Whether you’re new to running or you’re a seasoned pro, the first step in your running journey will probably be or will have been a 5k.
In my opinion, the 5k is the perfect running distance as it offers a good mix of endurance, speed and stamina.
There are some common questions when it comes to running a 5k:
How many miles is a 5k?
The 5k has become one of the most popular running distances in the world, with over 9 million people running a 5k in the USA alone in 2019.
Unlike a half marathon or marathon, it’s not a race that you have to train weeks and weeks for, but you have to have a good base level of fitness before attempting.
Many runners choose it as their first race distance and go on to complete 10k, half marathon and marathon race distances.
What is the average pace for a 5k?
The average pace for a 5k run tends to be slower than the 10k and half marathon because this the 5k is the entry distance for a lot of new runners.
It’s worth noting however that how fast you run completely depends on your running experience, fitness levels and your race goals.
To work out how fast you should be running to achieve an even faster time, I suggest you use a running pace calculator.
This will allow you to determine your pace per mile for a given distance based on at least two variables, such as pace, time or distance.
What is a good 5k time by age?
Your age, gender, fitness levels and running experience can all impact your race time. Even factors like the weather, terrain and how you feel on the day can affect your time.
How to train for a 5k
If you’re a beginner runner, the Couch to 5k programme is a really great way to slowly ease you into running.
This programme combines running and walking and normally lasts between 9 to 12 weeks depending on the training plan you go for.
By the end of the programme, you should be able to run for 30 minutes at a comfortable pace without stopping. This is a great place from which to grow and then go onto run your first 5k.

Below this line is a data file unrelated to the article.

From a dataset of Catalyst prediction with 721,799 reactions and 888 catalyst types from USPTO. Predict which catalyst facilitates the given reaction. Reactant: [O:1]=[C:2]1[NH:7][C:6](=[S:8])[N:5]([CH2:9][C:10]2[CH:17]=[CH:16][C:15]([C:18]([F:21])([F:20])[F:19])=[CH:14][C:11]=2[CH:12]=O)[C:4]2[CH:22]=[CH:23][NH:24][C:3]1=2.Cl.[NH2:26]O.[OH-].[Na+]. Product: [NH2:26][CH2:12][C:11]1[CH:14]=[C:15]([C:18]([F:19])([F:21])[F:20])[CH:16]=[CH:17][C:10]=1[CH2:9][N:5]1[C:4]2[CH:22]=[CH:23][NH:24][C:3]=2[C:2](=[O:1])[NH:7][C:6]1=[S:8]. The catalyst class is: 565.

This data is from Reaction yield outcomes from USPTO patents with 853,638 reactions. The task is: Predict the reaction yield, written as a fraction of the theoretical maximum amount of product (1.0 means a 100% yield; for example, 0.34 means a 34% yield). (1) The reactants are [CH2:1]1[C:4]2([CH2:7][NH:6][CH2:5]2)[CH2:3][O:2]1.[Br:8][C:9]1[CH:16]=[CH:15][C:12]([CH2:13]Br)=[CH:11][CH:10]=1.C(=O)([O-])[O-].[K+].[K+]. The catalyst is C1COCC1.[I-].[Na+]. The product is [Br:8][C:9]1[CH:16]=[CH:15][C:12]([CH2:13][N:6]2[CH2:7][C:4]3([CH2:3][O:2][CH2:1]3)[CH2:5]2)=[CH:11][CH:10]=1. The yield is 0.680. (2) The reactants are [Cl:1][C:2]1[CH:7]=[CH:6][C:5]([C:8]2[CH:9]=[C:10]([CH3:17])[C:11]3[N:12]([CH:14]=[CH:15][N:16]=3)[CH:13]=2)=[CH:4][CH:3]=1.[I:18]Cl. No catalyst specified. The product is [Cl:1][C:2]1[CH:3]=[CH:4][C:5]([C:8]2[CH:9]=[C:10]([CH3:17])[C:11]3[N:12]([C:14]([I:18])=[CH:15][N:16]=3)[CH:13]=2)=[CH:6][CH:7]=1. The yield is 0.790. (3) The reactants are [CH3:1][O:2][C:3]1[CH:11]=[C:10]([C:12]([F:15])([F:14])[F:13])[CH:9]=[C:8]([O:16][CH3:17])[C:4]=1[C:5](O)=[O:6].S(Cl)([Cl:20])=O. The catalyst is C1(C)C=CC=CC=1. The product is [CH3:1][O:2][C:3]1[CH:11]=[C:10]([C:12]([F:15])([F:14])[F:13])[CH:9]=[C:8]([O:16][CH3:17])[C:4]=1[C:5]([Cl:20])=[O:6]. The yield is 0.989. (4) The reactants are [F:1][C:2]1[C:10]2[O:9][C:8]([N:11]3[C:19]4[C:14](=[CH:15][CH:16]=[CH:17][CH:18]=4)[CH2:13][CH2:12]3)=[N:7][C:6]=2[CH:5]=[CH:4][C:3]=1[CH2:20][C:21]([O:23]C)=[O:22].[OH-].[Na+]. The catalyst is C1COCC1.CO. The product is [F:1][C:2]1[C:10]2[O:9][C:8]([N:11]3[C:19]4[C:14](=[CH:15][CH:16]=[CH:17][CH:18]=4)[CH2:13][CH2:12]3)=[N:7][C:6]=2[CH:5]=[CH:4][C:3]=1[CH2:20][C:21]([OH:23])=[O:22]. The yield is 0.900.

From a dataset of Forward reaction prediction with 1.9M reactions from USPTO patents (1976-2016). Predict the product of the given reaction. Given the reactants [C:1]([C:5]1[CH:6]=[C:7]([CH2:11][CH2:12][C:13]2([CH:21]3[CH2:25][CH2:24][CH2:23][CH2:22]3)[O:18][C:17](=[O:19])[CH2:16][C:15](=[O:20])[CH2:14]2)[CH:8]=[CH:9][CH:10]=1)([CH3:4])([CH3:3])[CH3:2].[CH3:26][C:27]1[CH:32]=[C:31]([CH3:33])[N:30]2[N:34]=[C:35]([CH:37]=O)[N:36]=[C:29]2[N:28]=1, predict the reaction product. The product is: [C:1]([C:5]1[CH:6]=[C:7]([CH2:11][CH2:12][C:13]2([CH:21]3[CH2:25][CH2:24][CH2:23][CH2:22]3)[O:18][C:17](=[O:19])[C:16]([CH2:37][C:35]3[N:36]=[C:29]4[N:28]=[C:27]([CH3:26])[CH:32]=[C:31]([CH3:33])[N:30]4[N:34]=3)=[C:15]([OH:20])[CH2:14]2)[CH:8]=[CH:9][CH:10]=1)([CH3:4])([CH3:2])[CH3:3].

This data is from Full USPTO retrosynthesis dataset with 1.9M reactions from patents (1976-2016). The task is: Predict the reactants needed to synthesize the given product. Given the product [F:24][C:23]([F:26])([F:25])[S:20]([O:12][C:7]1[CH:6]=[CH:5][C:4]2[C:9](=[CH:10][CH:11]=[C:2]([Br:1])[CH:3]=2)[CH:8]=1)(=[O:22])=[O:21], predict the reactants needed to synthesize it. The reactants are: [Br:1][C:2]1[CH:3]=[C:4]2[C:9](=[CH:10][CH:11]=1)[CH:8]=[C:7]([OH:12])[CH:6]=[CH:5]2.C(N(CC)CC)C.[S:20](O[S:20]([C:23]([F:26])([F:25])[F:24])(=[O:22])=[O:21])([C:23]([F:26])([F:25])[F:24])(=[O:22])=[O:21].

If you’re an intermediate to advanced runner and want to shave some valuable seconds of your PB, there are many ways to increase your speed.
A well-rounded training plan that includes speed workouts, hill workouts and interval training, for example, is a good place to start.
These types of workouts are designed to make you a faster and stronger runner, and when combined with your weekly runs, they have the potential to reduce your race times substantially.
How to run a 5k
The best place to start when you decide to run a 5k is a 5k training plan.
Depending on your running experience and fitness levels, you can choose to go with a beginner, intermediate or advanced 5k training plan.
Make sure you pick a training plan that is aligned with your running goals. For example, if you’ve never run a 5k before, it will be wise to choose a beginner-friendly training plan.
Here are some sample training plans to get you started:
How to prepare for a 5k
Running a 5k is exciting and nerve-wracking all at the same time, especially if it’s your first race. All your hard work and training will prepare you for race day, but it’s natural to get pre-race jitters.
The best you can do is get a good night’s sleep and try and rest your legs in the 48 hours leading up to your race.
Eat well, stay hydrated and plan your morning before hand so you’re not running around like a headless chicken on the morning of the race.
If you’ve chosen Parkrun as your first 5k, then check out my post on what to expect at your first Parkrun.
How to warm up before a 5k
You need to get your heart racing and blood pumping before the race to prevent injury and loosen your muscles.
In the warm up, make sure you jog it out and include some dynamic stretches and running drills to get your body ready for exercise.
Here are some example dynamic stretches and running drills to include in your warm up:
Where to run a 5k
If you’d prefer to go it alone and find a local running route, then there are lots of ideas online and you can typically find suggested routes on apps like MapMyRun and Strava.